ADHD & Driving? Research Points to Meds
When we first learn to drive, we pay attention to every little detail-staying in the lane, how much pressure we need on the gas or the brake pedal, the drivers around us, using our turn signals. Once we have enough practice, we tend to not think deliberately of each of these actions. The unconscious part of our brain takes over those details, freeing our minds to think about other things. But is that a good thing?
Drivers affected by ADHD have challenges with executive function. They are at greater risk of having car accidents and receiving traffic tickets for speeding or traffic violations. For teen drivers with ADHD, the risks are even greater.
Research shows that car crashes for drivers with ADHD are dramatically reduced when drivers employ medication as part of their treatment plan. But driver safety isn’t as simple as just taking your medication. What else do you need to know before you get behind the wheel?
Music, phone calls, texting, eating on the go, adjusting the temperature, videos to entertain your children – all these things can contribute to distracted driving. They take your focus off the road for brief moments or extended periods of time. Distracted driving accounts for more than half of car crashes.
It is easy to think that it’s “okay” to do something other than focus on driving. Yet, according to the National Highway Traffic Safety Administration, taking your eyes off the road for five seconds at 55 mph is like driving the length of a football field with your eyes closed.
ADHD increases risks for drivers
ADHD impairs executive function, which is critical for driving. Driving requires you to process a huge amount of visual information, anticipate the actions of other drivers, and coordinate multiple actions with your hands and feet. Multitasking automatically lowers your ability to place your full attention to a task and can even make it harder to perform the skills needed for driving.
Daniel Cox, PhD, is one of the leading researchers on the effect ADHD has on a person’s driving abilities and has been a guest expert on driving for one of our Ask the Expert webinars.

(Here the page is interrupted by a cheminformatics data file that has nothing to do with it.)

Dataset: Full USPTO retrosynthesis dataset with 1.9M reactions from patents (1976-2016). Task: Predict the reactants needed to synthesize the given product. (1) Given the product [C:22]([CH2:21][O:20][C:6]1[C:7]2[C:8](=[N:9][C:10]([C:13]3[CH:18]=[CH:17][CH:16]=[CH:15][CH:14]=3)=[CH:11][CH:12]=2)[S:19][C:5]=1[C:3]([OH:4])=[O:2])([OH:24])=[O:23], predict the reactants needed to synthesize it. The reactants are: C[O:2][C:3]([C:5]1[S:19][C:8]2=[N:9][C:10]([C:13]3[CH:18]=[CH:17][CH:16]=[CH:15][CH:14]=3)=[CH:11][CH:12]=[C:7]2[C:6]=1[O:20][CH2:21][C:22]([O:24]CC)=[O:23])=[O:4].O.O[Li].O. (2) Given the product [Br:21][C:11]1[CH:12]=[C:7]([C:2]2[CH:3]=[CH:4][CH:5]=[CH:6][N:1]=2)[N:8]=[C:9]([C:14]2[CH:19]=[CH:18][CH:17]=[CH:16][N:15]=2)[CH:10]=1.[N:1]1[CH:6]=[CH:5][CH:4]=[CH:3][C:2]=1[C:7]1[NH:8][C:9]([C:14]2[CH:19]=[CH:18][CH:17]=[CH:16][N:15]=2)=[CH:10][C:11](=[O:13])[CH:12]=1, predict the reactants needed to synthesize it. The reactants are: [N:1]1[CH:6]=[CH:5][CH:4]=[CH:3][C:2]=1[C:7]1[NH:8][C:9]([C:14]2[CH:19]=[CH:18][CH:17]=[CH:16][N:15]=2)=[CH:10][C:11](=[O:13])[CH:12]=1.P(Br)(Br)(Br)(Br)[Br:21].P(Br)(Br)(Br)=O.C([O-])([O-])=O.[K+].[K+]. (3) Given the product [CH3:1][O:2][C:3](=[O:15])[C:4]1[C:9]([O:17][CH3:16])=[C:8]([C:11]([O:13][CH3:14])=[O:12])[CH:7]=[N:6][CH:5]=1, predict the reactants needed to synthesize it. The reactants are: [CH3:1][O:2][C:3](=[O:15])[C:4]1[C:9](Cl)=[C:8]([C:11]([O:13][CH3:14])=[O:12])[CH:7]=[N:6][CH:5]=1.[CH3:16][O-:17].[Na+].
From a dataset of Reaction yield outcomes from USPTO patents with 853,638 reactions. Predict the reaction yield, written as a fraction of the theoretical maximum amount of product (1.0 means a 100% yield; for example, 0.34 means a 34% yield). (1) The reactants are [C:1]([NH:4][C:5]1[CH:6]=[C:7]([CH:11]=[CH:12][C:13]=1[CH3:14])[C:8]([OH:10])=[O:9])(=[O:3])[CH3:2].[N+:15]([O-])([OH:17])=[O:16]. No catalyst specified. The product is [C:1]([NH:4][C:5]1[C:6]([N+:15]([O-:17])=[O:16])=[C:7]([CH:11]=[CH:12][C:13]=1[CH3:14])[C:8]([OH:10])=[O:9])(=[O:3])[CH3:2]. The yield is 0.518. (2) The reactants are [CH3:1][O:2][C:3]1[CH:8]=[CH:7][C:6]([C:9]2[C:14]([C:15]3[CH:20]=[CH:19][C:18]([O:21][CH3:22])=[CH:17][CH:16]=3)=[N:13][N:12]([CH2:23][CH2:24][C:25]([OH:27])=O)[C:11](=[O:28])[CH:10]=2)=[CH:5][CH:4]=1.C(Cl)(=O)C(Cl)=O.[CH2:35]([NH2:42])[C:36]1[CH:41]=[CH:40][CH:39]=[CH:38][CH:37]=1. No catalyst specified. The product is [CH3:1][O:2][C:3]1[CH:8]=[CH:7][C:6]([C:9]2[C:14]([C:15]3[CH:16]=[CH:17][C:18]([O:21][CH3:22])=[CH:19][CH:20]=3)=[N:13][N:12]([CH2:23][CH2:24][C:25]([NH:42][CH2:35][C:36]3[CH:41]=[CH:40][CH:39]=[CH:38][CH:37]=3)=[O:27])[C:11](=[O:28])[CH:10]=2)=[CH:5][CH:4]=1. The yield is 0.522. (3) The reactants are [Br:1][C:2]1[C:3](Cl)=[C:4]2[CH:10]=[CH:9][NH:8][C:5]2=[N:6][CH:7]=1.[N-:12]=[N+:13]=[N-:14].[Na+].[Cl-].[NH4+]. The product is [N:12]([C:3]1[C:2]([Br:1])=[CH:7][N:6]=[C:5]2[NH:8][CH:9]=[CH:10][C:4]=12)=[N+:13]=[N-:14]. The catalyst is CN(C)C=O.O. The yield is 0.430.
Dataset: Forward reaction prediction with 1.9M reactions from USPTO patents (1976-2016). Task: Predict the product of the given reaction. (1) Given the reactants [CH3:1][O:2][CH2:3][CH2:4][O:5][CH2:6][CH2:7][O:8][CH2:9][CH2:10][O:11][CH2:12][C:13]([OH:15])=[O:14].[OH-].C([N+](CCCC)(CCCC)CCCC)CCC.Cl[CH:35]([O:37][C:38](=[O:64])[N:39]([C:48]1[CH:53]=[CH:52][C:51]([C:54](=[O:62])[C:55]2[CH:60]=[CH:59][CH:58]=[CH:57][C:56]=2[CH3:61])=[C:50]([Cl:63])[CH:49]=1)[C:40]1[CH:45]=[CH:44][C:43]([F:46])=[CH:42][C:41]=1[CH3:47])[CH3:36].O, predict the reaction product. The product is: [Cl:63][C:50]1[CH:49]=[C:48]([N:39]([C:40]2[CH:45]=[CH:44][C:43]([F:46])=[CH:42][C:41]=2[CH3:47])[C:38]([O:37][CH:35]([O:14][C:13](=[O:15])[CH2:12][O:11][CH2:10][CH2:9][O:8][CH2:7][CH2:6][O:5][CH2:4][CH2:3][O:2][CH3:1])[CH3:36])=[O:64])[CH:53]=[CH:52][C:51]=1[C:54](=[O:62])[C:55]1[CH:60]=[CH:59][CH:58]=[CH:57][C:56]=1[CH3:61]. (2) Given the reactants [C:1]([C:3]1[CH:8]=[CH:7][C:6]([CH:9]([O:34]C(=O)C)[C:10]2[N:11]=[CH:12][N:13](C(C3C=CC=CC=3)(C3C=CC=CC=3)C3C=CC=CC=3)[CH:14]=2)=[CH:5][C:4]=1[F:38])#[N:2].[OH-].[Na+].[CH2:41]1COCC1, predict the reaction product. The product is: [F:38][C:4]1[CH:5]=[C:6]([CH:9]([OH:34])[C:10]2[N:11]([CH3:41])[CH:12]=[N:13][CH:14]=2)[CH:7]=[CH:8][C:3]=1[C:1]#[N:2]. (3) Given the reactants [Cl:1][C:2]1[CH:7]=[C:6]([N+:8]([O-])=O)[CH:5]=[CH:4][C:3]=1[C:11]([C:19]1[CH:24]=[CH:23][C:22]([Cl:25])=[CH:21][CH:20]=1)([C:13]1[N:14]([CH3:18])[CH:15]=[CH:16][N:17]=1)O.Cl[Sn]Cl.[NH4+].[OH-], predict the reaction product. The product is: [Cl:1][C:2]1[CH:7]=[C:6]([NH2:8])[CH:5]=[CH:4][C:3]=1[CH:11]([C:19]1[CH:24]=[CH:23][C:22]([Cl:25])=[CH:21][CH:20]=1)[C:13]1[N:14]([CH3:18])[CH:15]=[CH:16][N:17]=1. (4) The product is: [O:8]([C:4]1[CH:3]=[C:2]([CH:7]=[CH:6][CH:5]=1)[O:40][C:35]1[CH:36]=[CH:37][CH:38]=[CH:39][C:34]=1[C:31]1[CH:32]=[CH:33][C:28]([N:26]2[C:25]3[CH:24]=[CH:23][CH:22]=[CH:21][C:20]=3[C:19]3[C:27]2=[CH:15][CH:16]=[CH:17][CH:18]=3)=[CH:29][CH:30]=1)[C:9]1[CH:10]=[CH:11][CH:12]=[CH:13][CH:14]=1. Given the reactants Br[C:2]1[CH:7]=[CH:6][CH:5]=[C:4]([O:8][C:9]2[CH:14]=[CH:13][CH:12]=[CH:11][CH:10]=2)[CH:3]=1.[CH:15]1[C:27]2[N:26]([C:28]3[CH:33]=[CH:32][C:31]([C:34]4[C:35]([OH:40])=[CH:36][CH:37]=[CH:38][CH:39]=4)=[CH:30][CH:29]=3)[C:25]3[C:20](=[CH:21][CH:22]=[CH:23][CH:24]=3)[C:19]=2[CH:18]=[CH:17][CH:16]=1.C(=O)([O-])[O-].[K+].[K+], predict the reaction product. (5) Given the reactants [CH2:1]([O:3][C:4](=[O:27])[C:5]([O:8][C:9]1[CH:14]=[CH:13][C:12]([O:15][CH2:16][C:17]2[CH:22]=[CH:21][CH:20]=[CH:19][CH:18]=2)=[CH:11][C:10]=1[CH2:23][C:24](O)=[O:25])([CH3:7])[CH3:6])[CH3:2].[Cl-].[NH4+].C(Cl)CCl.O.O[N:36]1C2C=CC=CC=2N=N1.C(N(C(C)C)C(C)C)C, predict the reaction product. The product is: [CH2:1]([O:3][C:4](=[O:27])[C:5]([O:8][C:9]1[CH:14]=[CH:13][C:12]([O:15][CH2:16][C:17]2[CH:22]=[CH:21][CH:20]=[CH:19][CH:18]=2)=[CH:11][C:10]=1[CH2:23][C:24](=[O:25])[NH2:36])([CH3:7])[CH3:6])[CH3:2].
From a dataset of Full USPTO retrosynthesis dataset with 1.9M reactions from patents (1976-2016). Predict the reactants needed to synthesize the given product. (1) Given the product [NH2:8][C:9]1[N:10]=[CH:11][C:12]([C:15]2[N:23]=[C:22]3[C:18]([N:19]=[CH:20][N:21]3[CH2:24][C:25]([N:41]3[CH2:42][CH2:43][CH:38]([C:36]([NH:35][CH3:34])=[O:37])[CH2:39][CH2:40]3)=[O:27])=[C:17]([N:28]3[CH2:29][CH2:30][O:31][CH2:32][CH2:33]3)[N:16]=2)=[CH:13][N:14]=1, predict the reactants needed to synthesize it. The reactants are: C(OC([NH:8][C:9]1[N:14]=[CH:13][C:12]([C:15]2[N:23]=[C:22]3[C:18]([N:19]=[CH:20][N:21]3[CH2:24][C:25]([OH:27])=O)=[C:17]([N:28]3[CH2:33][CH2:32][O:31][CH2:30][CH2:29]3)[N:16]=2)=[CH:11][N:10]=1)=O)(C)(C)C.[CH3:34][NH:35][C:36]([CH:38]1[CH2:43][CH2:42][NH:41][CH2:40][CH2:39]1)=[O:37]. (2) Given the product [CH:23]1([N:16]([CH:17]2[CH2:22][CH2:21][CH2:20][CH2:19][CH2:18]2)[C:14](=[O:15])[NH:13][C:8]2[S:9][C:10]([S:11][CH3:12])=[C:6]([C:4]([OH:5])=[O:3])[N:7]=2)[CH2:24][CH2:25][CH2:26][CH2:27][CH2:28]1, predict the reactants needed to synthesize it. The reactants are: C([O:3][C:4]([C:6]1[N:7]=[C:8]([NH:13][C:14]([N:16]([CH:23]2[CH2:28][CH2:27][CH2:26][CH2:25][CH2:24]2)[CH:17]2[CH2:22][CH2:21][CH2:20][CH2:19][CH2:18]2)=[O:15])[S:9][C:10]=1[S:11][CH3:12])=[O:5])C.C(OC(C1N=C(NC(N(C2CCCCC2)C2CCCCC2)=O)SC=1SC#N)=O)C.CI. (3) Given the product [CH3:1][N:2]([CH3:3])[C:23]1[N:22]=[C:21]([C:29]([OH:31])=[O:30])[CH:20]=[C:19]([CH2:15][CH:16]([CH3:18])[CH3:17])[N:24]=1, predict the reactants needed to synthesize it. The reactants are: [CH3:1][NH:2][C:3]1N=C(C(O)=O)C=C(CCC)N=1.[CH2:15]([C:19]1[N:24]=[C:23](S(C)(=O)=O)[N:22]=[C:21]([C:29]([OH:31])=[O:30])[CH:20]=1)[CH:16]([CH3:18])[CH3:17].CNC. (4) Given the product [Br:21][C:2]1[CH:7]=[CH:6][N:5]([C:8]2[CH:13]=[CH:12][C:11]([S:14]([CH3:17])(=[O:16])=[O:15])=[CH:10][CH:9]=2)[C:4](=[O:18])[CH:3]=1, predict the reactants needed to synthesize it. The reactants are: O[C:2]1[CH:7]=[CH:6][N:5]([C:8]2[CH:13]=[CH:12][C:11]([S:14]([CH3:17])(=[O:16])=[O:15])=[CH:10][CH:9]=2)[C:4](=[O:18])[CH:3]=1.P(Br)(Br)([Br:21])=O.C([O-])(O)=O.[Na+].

“Automobile accidents are a leading cause of death for people between ages 6 and 25,” Dr. Cox tells UVAToday for the University of Virginia. “For adults who don’t have ADHD, after age 25, the accident rate starts to decline significantly. That’s not true for those with ADHD. They are elevated during adolescence-three to four times more collisions, injuries, etc.-but the rates don’t go down, as they do for the general public, as they get older. The good news is that medications improve not only driving safety, they reduce collisions. [W]hen ADHD people are on medication, their accident rates radically drop.”
Reduce risks with medication
Researchers looked at 2.3 million drivers affected by ADHD and found the rate of car crashes was dramatically lower for drivers taking medication to help manage their ADHD symptoms. The researchers found a 38 percent lower risk of accidents for men when they were taking medication, compared to when they were not taking their medications. For women, the risk was 42 percent lower. These reductions were found across all age groups in the study.
Taking medication is not enough to prevent a crash-understanding how your symptoms may affect your driving is essential. ADHD medications have limited amounts of time when they are active in a person’s system. Discuss your symptoms and when you are normally driving with your healthcare provider to determine the best medication for you and the best time to take it.
Good driving habits are possible
Driving presents multiple challenges for people affected by ADHD, but research shows medication management helps to significantly reduce the risks of a car crash across all age groups, regardless of the level of experience of the driver. Take the time to understand how your symptoms may affect your safety as a driver, and discuss medication options with your healthcare provider.